Yeah, if it isn't in Breitbart DD wont make it past the masthead. I don't think the rollback matters much, because as every article points out, utilities are planning on a 50 year horizon. Nobody thinks this rollback will last past Trump, and nobody is going to make an investment decision based on something that may be so transitory, and contrary to what many states are requiring, or what is economically feasible.

    i read the other day that the entire coal mining industry employs fewer people than Arby's.
    Do you want to know what happens when a government commits to "green" and "renewable" energy?

    http://globalnews.ca/news/2866214/ri...conomist-says/

    This past winter, hydro bills skyrocketed. People in many rural areas were forced to choose between feeding themselves and heating their homes (that's not an exaggeration).

    http://globalnews.ca/news/2796958/ru...lls-skyrocket/

    The premiere of Ontario will likely loose her job in the next election because of it:

    http://news.nationalpost.com/news/ca...f-preservation

    Just adding an alternative "perspective" to the discussion.
    Last edited by tooblue; 04-05-2017 at 03:46 PM.

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    Administrator U-Ute's Avatar
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    Quote Originally Posted by chrisrenrut View Post
    I'm pretty sureness DD will not make it past the newspaper name before coming to his conclusion on this.

    i have to wonder though, if coal appears to be on the way out because of the regulations that are being rolled back? Will removing the regulations enable a revival of coal? I'm sure the regulations added cost and requirements that made using coal less attractive for energy producers. Will this change that?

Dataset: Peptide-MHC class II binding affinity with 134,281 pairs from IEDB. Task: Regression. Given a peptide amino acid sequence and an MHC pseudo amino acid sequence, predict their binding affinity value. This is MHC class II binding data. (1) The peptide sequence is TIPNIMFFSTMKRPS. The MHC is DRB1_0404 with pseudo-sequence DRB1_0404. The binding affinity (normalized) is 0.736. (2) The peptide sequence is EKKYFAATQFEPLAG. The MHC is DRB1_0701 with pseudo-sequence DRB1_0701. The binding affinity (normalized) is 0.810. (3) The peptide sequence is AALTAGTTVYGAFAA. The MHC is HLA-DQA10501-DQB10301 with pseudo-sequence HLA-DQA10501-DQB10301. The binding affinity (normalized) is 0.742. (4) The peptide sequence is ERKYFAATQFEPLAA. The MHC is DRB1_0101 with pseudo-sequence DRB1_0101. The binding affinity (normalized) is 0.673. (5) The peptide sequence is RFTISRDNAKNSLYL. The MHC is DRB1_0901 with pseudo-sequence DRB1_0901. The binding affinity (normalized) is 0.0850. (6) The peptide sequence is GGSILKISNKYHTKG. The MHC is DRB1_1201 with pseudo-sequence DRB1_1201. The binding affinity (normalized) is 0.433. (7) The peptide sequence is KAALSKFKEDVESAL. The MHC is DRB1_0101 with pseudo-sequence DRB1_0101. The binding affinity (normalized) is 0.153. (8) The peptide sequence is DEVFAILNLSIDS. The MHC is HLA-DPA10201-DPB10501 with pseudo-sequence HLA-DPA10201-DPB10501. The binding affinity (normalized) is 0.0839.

No. It is because more and more people are moving to solar and using net metering to reduce their bills. That means less money from utility companies. They need to evolve or die.


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  9. #9
    Quote Originally Posted by U-Ute View Post
    No. It is because more and more people are moving to solar and using net metering to reduce their bills. That means less money from utility companies. They need to evolve or die.


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    But renewable sources are more expensive to establish and maintain than legacy coal and gas plants. Rocky Mountain Power makes me pay more if I want the power I use to somehow magically come from only renewable resources. If power companies want to be profitable with shrinking margins due to independent sold use, it doesn't make sense for them to give up on cheaper, legacy sources unless regulations forces them to, or the government into subsidizes or incentivized renewable sources.
    Last edited by chrisrenrut; 04-05-2017 at 09:12 PM.
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    Administrator U-Ute's Avatar
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    Quote Originally Posted by chrisrenrut View Post
    But renewable sources are more expensive to establish and maintain than legacy coal and gas plants. Rocky Mountain Power makes me pay more if I want the power I use to somehow magically come from only renewable resources. If power companies want to be profitable with shrinking margins due to independent sold use, it doesn't make sense for them to give up on cheaper, legacy sources unless regulations forces them to, or the government into subsidizes or incentivized renewable sources.

    It is more expensive in the short term, but much cheaper in the long term. They are looking 50 years down the road here.

  11. #11
    Administrator U-Ute's Avatar
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    It appears we're hitting a tipping point with renewables.

    https://thinkprogress.org/renewables...s-b2e7c5915c1f